The company has been using Workday’s core cloud-based Human Capital Management (HCM), Time Tracking and Recruiting since October 2014.
Workday Learning is a welcome addition as, until now, TalkTalk has not had a central learning management system (LMS). Kathryn Heywood, director of HR operations and recruiting at TalkTalk, explains:
We’ve had some internally hosted systems or portals and TalkTalk university, but we haven’t had a learning management system or tracking of learning interventions. Until now we’ve had to do it manually outside the system.
But more than the administrative benefits of being able to track learning, TalkTalk sees this as an opportunity to shift its learning culture and to focus on creating more digital content:
It’s being developed very much with a future focus in terms of digital content and how people consume learning and what is learning because we very much want to push ourselves into the digital space.
Having a central learning resource will be a useful tool to help change employees perceptions of learning and help people to develop their own learning.
The new learning capabilities will sit seamlessly with the existing Workday HCM, which has brought “massive” benefits, according to Heywood:
We had a best-of-breed approach, so we had seven different systems and they weren’t all working correctly and basically moved seven systems into two – Workday and ADP for our payroll.
Having single sign-on to one centralized HR system has improved both the accuracy of data for managers and visibility into their team’s performance.
TalkTalk, which separated from The Carphone Warehouse in 2010, supplies broadband and telecoms services to four million customers.
After the de-merger, the company had consolidated four regional HR centers into one shared services HR department looking after its 2,500 employees and 850 or so new recruits a year. With this central HR unit in place, the time was ripe to consolidate its HR systems as well, which led the company to Workday’s door.
Employees at all levels now have a “consumer-grade experience” at work to match the technology they use at home. Heywood expands:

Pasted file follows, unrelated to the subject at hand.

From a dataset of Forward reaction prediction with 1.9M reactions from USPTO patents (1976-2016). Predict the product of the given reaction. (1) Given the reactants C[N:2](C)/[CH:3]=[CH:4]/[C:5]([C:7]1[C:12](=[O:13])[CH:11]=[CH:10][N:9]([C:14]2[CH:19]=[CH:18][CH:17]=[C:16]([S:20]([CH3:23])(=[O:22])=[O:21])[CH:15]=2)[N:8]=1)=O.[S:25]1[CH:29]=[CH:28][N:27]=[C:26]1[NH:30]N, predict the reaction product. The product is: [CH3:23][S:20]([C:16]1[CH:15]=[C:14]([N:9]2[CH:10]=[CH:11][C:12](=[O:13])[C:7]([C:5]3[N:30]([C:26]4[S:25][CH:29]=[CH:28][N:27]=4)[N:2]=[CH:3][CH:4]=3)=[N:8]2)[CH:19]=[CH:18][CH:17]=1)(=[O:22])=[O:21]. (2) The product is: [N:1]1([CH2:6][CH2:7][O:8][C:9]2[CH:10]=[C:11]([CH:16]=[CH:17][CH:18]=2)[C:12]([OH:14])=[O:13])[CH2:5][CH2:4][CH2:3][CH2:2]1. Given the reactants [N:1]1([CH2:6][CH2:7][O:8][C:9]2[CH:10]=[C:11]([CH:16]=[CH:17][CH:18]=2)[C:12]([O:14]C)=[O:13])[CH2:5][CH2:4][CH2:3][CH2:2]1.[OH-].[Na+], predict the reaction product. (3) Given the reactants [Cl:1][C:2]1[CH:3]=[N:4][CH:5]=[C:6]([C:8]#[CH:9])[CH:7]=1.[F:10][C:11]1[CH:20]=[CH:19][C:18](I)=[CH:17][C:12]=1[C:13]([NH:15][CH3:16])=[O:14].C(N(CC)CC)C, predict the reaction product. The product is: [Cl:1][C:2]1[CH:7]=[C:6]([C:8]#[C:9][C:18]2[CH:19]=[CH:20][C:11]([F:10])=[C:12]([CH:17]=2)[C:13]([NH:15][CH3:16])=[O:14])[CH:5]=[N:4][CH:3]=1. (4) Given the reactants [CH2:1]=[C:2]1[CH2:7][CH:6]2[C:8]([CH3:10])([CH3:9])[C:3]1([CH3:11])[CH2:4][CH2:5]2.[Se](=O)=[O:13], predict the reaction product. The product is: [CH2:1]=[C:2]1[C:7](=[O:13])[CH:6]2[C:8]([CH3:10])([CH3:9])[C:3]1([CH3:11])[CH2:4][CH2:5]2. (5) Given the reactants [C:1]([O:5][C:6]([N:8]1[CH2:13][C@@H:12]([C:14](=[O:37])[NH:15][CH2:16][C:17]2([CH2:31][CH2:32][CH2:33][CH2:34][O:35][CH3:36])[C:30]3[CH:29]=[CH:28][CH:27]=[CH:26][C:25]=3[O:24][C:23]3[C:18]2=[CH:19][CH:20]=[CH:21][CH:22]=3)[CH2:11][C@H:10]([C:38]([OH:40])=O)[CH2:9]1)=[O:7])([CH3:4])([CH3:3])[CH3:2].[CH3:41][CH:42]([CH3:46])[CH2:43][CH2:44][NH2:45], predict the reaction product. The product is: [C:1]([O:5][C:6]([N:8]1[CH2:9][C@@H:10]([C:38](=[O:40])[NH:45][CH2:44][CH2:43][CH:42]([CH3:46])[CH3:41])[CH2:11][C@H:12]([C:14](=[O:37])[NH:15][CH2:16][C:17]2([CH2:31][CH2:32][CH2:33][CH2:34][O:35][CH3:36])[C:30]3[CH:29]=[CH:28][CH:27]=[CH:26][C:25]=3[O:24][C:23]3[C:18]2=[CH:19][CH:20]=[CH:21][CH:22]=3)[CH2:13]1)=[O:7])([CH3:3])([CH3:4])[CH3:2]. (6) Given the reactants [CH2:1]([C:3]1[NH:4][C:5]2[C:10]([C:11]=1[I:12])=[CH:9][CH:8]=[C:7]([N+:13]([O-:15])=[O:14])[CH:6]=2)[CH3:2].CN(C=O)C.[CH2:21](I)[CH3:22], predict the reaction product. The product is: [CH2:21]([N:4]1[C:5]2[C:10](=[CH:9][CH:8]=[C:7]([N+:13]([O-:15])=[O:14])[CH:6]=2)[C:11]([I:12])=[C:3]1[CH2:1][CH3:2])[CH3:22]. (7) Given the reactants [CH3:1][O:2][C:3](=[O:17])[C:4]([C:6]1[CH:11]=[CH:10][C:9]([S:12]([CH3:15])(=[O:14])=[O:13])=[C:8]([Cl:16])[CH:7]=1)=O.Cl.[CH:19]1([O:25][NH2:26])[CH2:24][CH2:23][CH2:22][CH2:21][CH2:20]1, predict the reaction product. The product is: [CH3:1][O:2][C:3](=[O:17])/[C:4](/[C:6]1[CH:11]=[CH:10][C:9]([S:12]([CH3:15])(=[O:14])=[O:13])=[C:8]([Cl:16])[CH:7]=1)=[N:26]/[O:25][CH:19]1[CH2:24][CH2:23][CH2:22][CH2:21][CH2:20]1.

The business is finding it hard to believe what it was like before we had Workday. We have so much data in there now, so the actual insight we can drive, the dashboards, the scorecards we can share with managers has meant that we can start to work in a different way and that’s definitely shifted our HR model too.
We’ve taken out some HR admin support, because we don’t need the same level of admin support and we’ve become more of a centre of expertise within HR operations and doing more strategic work that operational work.
Leaders are now able to perform deep dives into many different areas, delving beyond simple facts about the number of leavers. Instead the company can find out how many people left during probation or the first 12 months and in which areas of the business, to help understand the reasons people are leaving.
With the core HCM working well, Heywood says that attention is focusing on learning and talent management.
Adding learning into its HR portfolio fills an important gap in Workday’s HR arsenal. Until now it has worked with CornerstoneOnDemand and Saba as its learning partners.
Although it is late to the table with a learning offering that means it doesn’t have the baggage of older technology. It’s designed with digital content in mind and makes it easy for trainers and employees to create and share video content and for learning to be far more personalized. It will also enable employees to access content outside the workplace if they want.
In addition to learning TalkTalk is also looking at the wider talent piece, says Heywood:
We haven’t opened a lot on talent as yet. We’re looking at that currently and how we put some of that succession planning and talent mapping into Workday. The functionality is there, it’s just a question of does it work for us and can we develop it further. We have another system for this at the moment.